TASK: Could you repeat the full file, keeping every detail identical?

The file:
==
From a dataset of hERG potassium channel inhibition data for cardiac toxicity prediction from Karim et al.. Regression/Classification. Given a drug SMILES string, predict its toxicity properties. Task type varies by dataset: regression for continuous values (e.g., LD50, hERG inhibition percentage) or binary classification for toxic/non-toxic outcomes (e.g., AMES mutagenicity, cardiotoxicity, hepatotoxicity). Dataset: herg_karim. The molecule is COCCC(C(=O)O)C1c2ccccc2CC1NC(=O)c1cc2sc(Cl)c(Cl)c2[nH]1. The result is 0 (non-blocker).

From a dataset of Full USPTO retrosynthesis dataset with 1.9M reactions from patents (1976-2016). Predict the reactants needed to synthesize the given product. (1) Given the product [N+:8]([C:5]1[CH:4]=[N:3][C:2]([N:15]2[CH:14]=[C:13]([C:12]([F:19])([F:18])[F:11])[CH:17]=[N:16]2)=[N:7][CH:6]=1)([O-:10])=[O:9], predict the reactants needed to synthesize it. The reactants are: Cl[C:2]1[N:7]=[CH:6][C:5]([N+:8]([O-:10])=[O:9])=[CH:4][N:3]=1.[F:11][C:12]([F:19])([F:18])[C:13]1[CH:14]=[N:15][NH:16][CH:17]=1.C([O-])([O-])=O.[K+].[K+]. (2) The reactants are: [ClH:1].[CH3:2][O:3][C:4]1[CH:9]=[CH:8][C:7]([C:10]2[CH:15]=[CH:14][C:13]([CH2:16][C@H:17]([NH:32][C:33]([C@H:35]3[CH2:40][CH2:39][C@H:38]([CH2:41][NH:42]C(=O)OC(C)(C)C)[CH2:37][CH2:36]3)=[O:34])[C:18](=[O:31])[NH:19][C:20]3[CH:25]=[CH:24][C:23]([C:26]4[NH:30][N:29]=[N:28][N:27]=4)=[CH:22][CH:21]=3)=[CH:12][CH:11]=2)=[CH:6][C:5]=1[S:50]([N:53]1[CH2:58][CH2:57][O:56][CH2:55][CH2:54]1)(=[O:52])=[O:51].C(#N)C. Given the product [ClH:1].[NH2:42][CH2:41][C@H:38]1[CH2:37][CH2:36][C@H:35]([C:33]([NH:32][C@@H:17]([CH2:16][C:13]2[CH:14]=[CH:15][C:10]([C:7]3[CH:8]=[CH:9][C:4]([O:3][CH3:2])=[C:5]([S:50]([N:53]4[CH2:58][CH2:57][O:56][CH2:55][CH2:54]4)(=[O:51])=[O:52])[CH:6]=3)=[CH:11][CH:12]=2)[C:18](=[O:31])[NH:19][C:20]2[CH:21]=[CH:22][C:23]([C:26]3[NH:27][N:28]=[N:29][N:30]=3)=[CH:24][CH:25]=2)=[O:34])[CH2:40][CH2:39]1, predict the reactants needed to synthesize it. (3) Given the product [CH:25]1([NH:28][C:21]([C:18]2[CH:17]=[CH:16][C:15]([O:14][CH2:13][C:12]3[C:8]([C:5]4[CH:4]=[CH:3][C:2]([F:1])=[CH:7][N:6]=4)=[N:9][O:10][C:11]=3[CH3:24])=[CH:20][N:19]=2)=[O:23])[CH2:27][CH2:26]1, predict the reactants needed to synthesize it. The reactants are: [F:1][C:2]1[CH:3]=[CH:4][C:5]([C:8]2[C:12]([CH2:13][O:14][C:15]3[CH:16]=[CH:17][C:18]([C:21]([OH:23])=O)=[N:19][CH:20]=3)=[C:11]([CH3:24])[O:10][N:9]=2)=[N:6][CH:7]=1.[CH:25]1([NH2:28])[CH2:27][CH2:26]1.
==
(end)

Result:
From a dataset of hERG potassium channel inhibition data for cardiac toxicity prediction from Karim et al.. Regression/Classification. Given a drug SMILES string, predict its toxicity properties. Task type varies by dataset: regression for continuous values (e.g., LD50, hERG inhibition percentage) or binary classification for toxic/non-toxic outcomes (e.g., AMES mutagenicity, cardiotoxicity, hepatotoxicity). Dataset: herg_karim. The molecule is COCCC(C(=O)O)C1c2ccccc2CC1NC(=O)c1cc2sc(Cl)c(Cl)c2[nH]1. The result is 0 (non-blocker).

From a dataset of Full USPTO retrosynthesis dataset with 1.9M reactions from patents (1976-2016). Predict the reactants needed to synthesize the given product. (1) Given the product [N+:8]([C:5]1[CH:4]=[N:3][C:2]([N:15]2[CH:14]=[C:13]([C:12]([F:19])([F:18])[F:11])[CH:17]=[N:16]2)=[N:7][CH:6]=1)([O-:10])=[O:9], predict the reactants needed to synthesize it. The reactants are: Cl[C:2]1[N:7]=[CH:6][C:5]([N+:8]([O-:10])=[O:9])=[CH:4][N:3]=1.[F:11][C:12]([F:19])([F:18])[C:13]1[CH:14]=[N:15][NH:16][CH:17]=1.C([O-])([O-])=O.[K+].[K+]. (2) The reactants are: [ClH:1].[CH3:2][O:3][C:4]1[CH:9]=[CH:8][C:7]([C:10]2[CH:15]=[CH:14][C:13]([CH2:16][C@H:17]([NH:32][C:33]([C@H:35]3[CH2:40][CH2:39][C@H:38]([CH2:41][NH:42]C(=O)OC(C)(C)C)[CH2:37][CH2:36]3)=[O:34])[C:18](=[O:31])[NH:19][C:20]3[CH:25]=[CH:24][C:23]([C:26]4[NH:30][N:29]=[N:28][N:27]=4)=[CH:22][CH:21]=3)=[CH:12][CH:11]=2)=[CH:6][C:5]=1[S:50]([N:53]1[CH2:58][CH2:57][O:56][CH2:55][CH2:54]1)(=[O:52])=[O:51].C(#N)C. Given the product [ClH:1].[NH2:42][CH2:41][C@H:38]1[CH2:37][CH2:36][C@H:35]([C:33]([NH:32][C@@H:17]([CH2:16][C:13]2[CH:14]=[CH:15][C:10]([C:7]3[CH:8]=[CH:9][C:4]([O:3][CH3:2])=[C:5]([S:50]([N:53]4[CH2:58][CH2:57][O:56][CH2:55][CH2:54]4)(=[O:51])=[O:52])[CH:6]=3)=[CH:11][CH:12]=2)[C:18](=[O:31])[NH:19][C:20]2[CH:21]=[CH:22][C:23]([C:26]3[NH:27][N:28]=[N:29][N:30]=3)=[CH:24][CH:25]=2)=[O:34])[CH2:40][CH2:39]1, predict the reactants needed to synthesize it. (3) Given the product [CH:25]1([NH:28][C:21]([C:18]2[CH:17]=[CH:16][C:15]([O:14][CH2:13][C:12]3[C:8]([C:5]4[CH:4]=[CH:3][C:2]([F:1])=[CH:7][N:6]=4)=[N:9][O:10][C:11]=3[CH3:24])=[CH:20][N:19]=2)=[O:23])[CH2:27][CH2:26]1, predict the reactants needed to synthesize it. The reactants are: [F:1][C:2]1[CH:3]=[CH:4][C:5]([C:8]2[C:12]([CH2:13][O:14][C:15]3[CH:16]=[CH:17][C:18]([C:21]([OH:23])=O)=[N:19][CH:20]=3)=[C:11]([CH3:24])[O:10][N:9]=2)=[N:6][CH:7]=1.[CH:25]1([NH2:28])[CH2:27][CH2:26]1.